Genome and Chromosome Evolution

In cytology, the chromosome and genome evolution, as studied in the context of molecular phylogenetic hypotheses, is of particular interest to me and my collaborators. Our main focus in the family Gesneriaceae, is on genera where robust molecular phylogenies exist, such as Aeschynanthus, Agalmyla, Streptocarpus. Here we are interested in understanding the evolution of basic chromosome numbers, as suggested by the phylogenetic trees. Great variations can be found in the patterns of changes of basic numbers between related genera; while Streptocarpus is rather conservative showing only one change in basic number, the genus Aeschynanthus displays several parallel changes in the basic chromosome number.

Ribosomal DNA are arranged in hundreds of copies in tandem arrays in at least one nucleolar organiser region (NOR) per haploid genome per cell. We founds that in Streptocarpus at least, these NOR sites are inherited as a single unit (or locus) rather than as mosaic sequences of both parents as found in some other plants, such as Amelanchier or Ilex. This has important implications on the interpretation of phylogenetic trees where hybridisation is involved.

We also study chromosomal markers, such as the ribosomal DNA sites, the data source for numerous phylogenetic analyses, for which fluorescent probes exist. Fluorescent in situ hybridisation (FISH) is particularly helpful in cases where no variation in chromosome numbers exist between species. We analysed selected genera of Gesneriaceae for their variation in these markers using FISH. Our initial results show that different, genus specific patterns exist in Gesneriaceae.

Over recent years, our living research collection has increased dramatically, allowing cytotaxonomic studies to proceed. Currently, we determine the basic chromosome numbers of taxa not previously examined focusing on newly defined genera, based on our molecular phylogenetic work.

With input from M. Kiehn (University of Vienna), L. Skog (Smithsonian Institution, Washington) and M. Pullan (RBGE) we provide a webbrowser-based database for cytological investigations on Gesneriaceae, ‘WebCyte'. This research tool allows easy access to all current cytological data published for the family.

Current Projects:

Chromosome and genome evolution across Gesneriaceae (with Frieda Christie, Sadie Barber, RBGE)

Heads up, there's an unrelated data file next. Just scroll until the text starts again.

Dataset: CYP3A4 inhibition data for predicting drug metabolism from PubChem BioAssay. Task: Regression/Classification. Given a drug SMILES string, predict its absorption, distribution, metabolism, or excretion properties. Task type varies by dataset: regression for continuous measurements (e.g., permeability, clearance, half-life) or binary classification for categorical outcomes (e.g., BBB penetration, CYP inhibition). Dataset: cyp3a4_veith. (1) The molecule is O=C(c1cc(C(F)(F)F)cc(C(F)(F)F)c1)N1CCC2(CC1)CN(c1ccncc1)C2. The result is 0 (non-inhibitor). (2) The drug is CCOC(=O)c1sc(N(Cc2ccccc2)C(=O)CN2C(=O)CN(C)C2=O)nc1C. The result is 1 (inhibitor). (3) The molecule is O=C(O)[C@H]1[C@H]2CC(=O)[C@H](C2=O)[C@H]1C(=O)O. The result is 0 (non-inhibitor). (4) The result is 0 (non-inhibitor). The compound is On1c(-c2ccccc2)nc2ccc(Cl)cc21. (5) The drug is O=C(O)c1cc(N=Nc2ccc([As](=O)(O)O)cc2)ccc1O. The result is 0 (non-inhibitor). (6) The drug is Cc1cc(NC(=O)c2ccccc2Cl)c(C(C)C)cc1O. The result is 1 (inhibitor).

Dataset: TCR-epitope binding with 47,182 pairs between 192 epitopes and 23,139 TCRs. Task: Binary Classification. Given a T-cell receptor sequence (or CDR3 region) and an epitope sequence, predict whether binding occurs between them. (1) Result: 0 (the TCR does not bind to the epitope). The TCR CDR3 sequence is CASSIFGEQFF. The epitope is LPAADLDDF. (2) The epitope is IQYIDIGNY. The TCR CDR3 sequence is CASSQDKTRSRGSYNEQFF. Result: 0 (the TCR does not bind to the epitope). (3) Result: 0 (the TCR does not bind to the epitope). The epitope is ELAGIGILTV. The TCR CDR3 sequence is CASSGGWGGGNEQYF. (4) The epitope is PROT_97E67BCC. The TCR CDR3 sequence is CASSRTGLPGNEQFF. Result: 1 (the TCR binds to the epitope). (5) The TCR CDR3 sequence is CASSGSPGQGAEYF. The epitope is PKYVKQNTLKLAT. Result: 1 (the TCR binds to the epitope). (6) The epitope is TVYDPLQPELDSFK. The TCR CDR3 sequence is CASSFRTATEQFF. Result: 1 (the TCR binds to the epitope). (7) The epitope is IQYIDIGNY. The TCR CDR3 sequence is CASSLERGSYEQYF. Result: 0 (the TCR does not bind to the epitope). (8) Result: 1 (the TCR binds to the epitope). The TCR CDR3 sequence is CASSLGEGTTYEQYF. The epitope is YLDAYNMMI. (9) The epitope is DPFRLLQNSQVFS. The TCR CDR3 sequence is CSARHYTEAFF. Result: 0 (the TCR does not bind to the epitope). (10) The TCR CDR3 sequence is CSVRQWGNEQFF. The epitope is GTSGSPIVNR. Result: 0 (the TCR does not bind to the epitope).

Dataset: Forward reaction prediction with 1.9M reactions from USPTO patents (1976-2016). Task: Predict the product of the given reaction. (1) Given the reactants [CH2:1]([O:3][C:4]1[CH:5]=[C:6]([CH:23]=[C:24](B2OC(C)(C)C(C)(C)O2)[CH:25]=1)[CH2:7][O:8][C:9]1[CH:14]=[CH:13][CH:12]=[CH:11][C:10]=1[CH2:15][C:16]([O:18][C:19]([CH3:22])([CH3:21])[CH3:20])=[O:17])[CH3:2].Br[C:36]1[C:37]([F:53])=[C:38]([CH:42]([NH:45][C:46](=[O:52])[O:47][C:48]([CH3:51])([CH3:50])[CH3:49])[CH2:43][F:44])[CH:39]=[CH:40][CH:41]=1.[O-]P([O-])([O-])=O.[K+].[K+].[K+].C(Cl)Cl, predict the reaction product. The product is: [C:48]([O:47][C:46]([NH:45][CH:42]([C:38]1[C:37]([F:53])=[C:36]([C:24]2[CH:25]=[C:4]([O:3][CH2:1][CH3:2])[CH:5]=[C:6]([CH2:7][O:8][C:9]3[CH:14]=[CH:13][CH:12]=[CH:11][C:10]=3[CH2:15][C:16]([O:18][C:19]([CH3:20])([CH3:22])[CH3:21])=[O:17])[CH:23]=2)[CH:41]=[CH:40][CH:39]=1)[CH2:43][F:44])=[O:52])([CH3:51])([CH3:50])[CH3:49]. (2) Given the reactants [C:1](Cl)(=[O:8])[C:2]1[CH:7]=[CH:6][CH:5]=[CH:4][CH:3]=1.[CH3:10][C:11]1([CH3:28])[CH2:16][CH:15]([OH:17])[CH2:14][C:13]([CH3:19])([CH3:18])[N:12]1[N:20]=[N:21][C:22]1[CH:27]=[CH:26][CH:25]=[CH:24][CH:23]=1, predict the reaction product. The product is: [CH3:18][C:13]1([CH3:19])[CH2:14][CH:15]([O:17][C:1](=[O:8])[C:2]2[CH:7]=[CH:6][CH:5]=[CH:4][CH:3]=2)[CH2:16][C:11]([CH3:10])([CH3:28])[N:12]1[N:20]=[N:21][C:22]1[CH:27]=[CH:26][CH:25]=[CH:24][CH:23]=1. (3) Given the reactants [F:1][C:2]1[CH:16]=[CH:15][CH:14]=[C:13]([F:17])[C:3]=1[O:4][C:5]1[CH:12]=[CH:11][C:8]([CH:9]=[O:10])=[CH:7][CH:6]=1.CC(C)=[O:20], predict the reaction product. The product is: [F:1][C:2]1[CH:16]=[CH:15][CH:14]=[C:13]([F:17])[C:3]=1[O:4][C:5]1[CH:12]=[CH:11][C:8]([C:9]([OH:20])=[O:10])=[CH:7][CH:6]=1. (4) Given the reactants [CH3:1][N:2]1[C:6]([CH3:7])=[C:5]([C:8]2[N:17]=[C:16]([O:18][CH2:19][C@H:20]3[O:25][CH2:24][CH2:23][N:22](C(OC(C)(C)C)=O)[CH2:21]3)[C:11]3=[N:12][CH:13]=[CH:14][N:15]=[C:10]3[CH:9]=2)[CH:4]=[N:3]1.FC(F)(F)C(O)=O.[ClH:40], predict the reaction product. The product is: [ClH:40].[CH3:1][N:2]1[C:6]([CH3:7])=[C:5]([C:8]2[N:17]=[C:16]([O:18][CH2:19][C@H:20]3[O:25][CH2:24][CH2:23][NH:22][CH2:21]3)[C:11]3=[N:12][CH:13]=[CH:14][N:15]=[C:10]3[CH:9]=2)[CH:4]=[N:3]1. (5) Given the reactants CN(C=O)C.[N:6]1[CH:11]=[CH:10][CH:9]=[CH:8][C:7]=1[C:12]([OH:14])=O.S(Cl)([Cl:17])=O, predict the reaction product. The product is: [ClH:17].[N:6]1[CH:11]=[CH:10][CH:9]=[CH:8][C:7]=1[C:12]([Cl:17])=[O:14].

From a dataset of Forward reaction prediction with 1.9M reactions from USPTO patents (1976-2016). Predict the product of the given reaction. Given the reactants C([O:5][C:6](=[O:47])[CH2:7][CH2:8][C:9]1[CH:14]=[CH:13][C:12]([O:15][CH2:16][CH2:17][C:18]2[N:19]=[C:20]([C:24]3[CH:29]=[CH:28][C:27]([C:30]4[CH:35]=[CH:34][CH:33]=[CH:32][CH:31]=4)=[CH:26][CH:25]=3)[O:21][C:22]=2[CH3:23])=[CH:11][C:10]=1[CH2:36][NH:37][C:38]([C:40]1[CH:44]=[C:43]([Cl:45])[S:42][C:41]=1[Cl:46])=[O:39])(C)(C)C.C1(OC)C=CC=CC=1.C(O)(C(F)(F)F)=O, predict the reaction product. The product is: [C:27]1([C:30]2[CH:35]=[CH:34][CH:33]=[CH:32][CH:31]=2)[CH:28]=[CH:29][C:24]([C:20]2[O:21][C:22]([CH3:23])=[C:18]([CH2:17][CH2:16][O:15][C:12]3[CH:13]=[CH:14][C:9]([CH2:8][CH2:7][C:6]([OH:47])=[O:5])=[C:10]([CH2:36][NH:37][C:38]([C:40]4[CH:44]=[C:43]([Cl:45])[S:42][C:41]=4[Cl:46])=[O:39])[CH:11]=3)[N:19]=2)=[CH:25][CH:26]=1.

Recent Projects:

Chromosome numbers among the newly defined genera in Old World Gesneriaceae (with Frieda Christie, Sadie Barber, RBGE)

Evolution of rDNA in selected genera of Old World Gesneriaceae (with Dr Goro Kokubugata, Tsukuba Botanical Garden; Dr Kwiton Jong, RBGE)

Publications (chronologically):

Christie F, S Barber, M MÖLLER (2012). New chromosome counts in Old World Gesneriaceae: numbers for species hitherto regarded as Chirita, and their systematic and evolutionary significance. Edinburgh Journal of Botany 69(2): 323-345.

MÖLLER M, G Kokubugata, K Jong (2008). Aspects of genome evolution in Gesneriaceae: patterns of 45S-nrDNA site evolution based on evidence from fluorescent in-situ hybridization (FISH). International Journal of Plant Sciences 169(5): 667-676. 

Denduangboripant J, QCB Cronk, G Kokubugata, M MÖLLER (2007). Variation and inheritance of nuclear ribosomal DNA clusters in Streptocarpus (Gesneriaceae) and their biological and phylogenetic implications. International Journal of Plant Sciences 168(4):455-467.

Jong K, M MÖLLER (2000). New chromosome counts in Streptocarpus (Gesneriaceae) from Madagascar and the Comoro Islands and their taxonomic significance. Plant Systematics and Evolution 224:173-182.

MÖLLER M, M Kiehn (2004). A synopsis of cytological studies in Gesneriaceae. Edinburgh Journal of Botany 60(3):425-447.

Zhou P, ZJ Gu, M MÖLLER (2004). New chromosome counts and nuclear characteristics for some members of Gesneriaceae subfamily Cyrtandroideae from China and Vietnam. Edinburgh Journal of Botany 60(3):449-466.

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Chromosome counts of species hitherto belonging to Chirita (Christie et al 2012).

Chromosome counts of species hitherto belonging to Chirita (Christie et al 2012).

The Royal Botanic Garden Edinburgh is a charity (registration number SC007983)